Foot fungus is one of the most common podiatry issues in the UK, yet so many people just ignore it until the fungus is completely developed. Fungus growth is an extremely slow process. It generally takes three times as long as the growth of a normal nail, and this makes it very difficult to detect any problem with your feet. Perhaps by the time you realise you have an issue, the infection is already well-established. To avoid the problem altogether, it’s best to learn about ways of preventing foot fungus.
More about foot fungus
Although many types of fungus are known to exist only a few cause problems in humans. The most common route for infection is a direct invasion of tissues – usually the skin. Any area of the skin may be affected.It is important to remember that fungus infection can spring up elsewhere on the body as well.
It is generally accepted that some individuals are more at risk of the disease than others. Risk factors include:
- Those who frequently share communal bathing facilities.
- Close contact with animals – specific varieties of fungus are known to infect animals as well as man and cross infection may occur.
- Several studies have concluded that people with diabetes are more likely to get fungal foot infections.
- People who regularly take part in sport – especially long distance runners.
- The tendency to develop fungal foot infections may run in families. This may be due to a genetic disposition but could also be down to shared lifestyle habits.
- Age – fungal foot infections are rarely observed before puberty, but increase in frequency in the over fifties.
The most common fungal foot infections are:
Athlete’s foot (Tinea pedis)
Around one in five people in the UK have athlete’s foot. It’s caused by a fungus that grows in warm, damp areas of skin, such as between your toes. The fungal infection makes your skin itchy, flaky and red. It also causes white cracks to appear, especially between your toes and on the side of your foot. Occasionally it causes blisters.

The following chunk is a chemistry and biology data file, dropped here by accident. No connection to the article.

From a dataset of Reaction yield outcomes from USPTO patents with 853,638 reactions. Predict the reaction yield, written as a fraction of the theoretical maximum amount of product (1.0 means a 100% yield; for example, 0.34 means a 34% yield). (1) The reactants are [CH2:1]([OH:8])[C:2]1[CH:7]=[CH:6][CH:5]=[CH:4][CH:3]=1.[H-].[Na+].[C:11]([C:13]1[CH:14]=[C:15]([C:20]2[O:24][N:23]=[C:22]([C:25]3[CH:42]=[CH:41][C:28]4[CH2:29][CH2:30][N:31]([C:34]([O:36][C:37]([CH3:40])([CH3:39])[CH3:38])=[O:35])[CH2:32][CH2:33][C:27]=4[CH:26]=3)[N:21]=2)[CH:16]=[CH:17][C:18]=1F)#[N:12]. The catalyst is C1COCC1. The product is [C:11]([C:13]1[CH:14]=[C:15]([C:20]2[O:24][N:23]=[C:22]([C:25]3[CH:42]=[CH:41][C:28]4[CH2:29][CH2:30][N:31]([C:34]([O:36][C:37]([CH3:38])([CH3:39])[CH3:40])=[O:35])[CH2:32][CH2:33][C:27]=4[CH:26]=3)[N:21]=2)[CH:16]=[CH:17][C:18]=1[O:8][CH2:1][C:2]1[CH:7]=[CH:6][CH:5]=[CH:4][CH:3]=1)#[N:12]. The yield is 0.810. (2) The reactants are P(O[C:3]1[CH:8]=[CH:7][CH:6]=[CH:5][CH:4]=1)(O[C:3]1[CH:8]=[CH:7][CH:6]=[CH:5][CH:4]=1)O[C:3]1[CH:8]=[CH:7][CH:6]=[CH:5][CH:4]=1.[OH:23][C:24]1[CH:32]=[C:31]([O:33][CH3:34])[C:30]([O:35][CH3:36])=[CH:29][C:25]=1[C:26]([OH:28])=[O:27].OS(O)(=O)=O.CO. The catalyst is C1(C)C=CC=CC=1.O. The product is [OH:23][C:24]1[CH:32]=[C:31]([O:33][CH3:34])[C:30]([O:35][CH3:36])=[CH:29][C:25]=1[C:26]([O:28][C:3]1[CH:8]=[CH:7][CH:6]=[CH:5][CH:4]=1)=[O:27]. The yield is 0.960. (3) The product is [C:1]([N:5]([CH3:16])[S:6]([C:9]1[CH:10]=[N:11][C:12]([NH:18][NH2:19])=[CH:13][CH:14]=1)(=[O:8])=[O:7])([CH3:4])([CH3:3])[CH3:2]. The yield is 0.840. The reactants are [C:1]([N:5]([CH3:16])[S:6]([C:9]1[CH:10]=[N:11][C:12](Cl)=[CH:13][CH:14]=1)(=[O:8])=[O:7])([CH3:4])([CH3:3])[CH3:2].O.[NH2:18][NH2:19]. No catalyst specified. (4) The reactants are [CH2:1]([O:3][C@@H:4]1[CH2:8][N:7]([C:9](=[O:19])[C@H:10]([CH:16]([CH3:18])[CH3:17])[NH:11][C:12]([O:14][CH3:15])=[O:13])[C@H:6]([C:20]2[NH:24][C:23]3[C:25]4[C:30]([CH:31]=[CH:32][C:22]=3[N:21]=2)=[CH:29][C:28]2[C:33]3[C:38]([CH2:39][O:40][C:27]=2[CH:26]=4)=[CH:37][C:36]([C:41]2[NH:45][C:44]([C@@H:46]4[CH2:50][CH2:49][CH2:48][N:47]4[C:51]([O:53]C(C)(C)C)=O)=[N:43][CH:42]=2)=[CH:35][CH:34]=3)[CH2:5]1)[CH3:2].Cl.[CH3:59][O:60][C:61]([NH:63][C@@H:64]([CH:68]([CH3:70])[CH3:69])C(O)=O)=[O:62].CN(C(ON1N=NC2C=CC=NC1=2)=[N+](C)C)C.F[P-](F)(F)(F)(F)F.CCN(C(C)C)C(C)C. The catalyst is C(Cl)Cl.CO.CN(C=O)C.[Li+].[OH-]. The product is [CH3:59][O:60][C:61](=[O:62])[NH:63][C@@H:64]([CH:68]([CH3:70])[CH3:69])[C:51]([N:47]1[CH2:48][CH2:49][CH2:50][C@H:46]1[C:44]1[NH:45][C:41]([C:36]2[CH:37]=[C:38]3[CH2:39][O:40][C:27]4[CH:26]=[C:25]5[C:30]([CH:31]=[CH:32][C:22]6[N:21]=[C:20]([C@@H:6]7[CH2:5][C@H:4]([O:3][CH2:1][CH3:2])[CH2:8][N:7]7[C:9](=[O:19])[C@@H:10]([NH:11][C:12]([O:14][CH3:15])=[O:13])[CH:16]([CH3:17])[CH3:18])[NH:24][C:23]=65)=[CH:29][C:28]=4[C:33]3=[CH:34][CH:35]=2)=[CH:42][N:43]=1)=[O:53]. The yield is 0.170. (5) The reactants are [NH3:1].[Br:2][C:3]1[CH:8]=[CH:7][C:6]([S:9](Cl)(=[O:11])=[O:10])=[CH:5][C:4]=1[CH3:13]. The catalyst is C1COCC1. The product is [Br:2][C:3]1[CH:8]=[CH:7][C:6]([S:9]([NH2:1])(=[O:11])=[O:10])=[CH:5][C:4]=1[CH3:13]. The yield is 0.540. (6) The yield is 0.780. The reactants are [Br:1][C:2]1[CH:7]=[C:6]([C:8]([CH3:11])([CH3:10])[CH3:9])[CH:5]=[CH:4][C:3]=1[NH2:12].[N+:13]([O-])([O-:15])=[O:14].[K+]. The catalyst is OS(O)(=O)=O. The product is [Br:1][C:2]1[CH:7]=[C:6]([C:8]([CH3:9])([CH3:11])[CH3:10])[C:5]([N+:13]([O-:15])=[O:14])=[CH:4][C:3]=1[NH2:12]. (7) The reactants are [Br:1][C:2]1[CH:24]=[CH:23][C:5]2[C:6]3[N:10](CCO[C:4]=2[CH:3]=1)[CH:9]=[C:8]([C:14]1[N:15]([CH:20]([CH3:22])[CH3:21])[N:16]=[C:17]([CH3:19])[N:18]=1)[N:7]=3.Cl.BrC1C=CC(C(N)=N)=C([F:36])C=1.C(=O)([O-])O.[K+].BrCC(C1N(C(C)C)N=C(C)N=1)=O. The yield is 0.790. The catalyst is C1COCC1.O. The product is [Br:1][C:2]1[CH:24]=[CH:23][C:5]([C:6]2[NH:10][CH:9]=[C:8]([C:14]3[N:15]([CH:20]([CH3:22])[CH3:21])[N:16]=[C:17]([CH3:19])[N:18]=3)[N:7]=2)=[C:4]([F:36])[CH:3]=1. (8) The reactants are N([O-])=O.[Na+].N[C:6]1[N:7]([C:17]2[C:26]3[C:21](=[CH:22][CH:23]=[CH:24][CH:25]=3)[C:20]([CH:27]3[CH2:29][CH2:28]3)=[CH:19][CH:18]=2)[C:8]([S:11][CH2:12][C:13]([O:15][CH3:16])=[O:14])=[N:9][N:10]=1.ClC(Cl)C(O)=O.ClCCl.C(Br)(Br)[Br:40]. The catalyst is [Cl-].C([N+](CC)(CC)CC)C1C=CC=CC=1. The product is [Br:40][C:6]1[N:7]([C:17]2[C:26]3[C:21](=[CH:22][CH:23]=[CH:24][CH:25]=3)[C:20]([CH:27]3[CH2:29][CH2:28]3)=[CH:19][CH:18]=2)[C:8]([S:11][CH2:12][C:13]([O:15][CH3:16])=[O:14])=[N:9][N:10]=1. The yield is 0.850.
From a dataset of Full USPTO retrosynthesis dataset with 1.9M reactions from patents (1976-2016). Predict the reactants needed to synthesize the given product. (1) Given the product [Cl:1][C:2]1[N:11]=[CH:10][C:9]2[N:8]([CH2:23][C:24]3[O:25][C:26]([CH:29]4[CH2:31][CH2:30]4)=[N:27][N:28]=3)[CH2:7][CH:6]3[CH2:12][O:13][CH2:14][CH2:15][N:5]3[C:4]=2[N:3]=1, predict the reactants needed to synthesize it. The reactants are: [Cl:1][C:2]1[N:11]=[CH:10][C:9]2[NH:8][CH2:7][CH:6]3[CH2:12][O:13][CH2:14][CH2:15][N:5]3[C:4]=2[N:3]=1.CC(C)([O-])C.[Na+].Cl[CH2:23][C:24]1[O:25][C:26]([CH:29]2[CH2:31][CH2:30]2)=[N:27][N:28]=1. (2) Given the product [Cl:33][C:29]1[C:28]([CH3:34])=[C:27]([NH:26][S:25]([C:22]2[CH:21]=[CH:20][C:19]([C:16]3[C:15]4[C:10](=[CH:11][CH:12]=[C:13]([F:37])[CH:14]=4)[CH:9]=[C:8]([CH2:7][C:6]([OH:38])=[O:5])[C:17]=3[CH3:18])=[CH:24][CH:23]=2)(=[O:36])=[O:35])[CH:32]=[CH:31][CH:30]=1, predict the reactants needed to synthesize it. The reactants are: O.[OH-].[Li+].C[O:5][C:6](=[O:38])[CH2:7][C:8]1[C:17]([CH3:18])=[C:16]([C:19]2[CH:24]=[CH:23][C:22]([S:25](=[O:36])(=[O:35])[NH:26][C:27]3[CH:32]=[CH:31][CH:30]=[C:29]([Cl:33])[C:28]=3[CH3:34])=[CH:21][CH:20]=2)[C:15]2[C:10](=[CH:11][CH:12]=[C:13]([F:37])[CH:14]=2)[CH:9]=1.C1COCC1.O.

Nail infections (Tinea unguium)
Fungal nail infections usually start at the edge of your nail and spread slowly down to the base. They tend to take a long time to develop. They cause your nail to discolour and become crumbly. The surrounding tissue may also thicken. Later, your nail can become so thick that it’s painful to wear shoes. Toenails are usually affected more than fingernails.
If you suspect that you have a fungal foot infection it is important that you see your doctor immediately. Some fungal foot infections can spread to other parts of the body where they can cause serious problems. Your doctor will be able to prescribe the appropriate anti-fungal medication to sort the problem out. This could be in the form of creams, sprays or powders but they can take a long time to work. It is also common for sufferers to get a re-occurrence of the problem that will need to be treated again and again.
Various lasers are also being used for nail fungus. However, further studies are needed to establish the efficacy. By far the best approach is to prevent infection in the first place. Here are our top tips for preventing a bothersome fungal infection of the feet.
How to protect your feet from fungal infections
- Daily foot hygiene. The feet should be washed in warm soapy water, then rinsed before drying carefully, paying particular attention to the skin between and beneath the toes.
- Dust afterwards with a medicated talc containing a mild anti-fungal agent.
- If your toes are very tight together, this reduces the natural air-flow between them and makes the skin more vulnerable. The use of a little surgical spirit between the toes at bedtime, can work wonders.
- Footwear should be composed of natural materials as far as possible as these allow the feet to “breathe”.
- Wear socks of wool or cotton and shoes of real leather.
- Never wear anyone else’s footwear.